Adam Wooten who is vice president at a well-known translation and localization company puts some important points about airplane manual translation into words. Most of people are still afraid of planes. For many of us, it is hard to understand how tons of iron can fly for hours. We either get some alcohol to feel more comfortable or read the same manuels and magazines over and over. We stare at the cabin attendants to understand if there is something wrong or everything is ok. Imagine that you read mistranslated manuels or hear mistranslated announcements. How would you feel?
The mistranslated airplane manual could have been as dangerously garbled for pilots and mechanics as the emergency exit instructions translated from Spanish to English that read, “Handcuff until the it collide and without loosing it pull the hatch.” How comfortable would you feel following those instructions after a crash landing?
Serious consequences can result from mistranslations in other industries too, such as the automotive, medical and pharmaceutical fields. Such potentially deadly missteps make the false alarm aboard the Aer Lingus flight seem quite trivial. Fortunately, many aircraft mistranslations are not nearly so frightening.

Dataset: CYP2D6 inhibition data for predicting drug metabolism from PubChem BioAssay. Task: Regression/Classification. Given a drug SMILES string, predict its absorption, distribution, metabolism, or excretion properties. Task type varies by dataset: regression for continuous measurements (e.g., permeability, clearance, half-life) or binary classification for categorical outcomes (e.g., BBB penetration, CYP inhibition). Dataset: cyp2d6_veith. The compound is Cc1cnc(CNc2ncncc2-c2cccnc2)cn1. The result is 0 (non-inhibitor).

Some, like the “airline pulp” label, are actually quite humorous and nonsensical. A Russian airline once advertised“wide boiled aircraft for your comfort.” Air China has distributed moist towelettes with the English label, “wet turban needless wash.”
Other in-flight mistranslations are simple typos, like the Japanese customs forms that required passengers to declare a “fight” number. Air Koryo, the state-owned North Korean carrier, has labeled airsickness bags, “For your refuses.” Japan Airlines changed a message from reassuring to worrying simply by overusing quotation marks in the invitation to, “Please enjoy our ‘safe’ and ‘comfortable’ flight.”
Some of these mistranslations include correct spelling and grammar, but convey subtle implications only native speakers will notice. Instructions on a Korean flight read, “Upon arrival at Kimpo and Kimahie Airport, please wear your clothes,” perhaps to warn former Braniff passengers who had been told otherwise – “fly naked” – via a rather infamous Spanish radio mistranslation.
In 2009, French-speaking passengers aboard an Aer Lingus flight from Dublin to Paris panicked when a faulty translation warned them about an impending crash landing. According to the Daily Mail, about 20 minutes into the flight, an English announcement told passengers the plane was heading into turbulence, a rather routine occurrence. Unfortunately, the pre-recorded French version told passengers the plane was going to crash.
Whether a translation influences marketing or life-and-death user experiences, companies should ensure qualified, professional, native-speaking translators are used. A blundered marketing translation can kill revenue, but other mistranslations might just kill.
For the original article, clik here.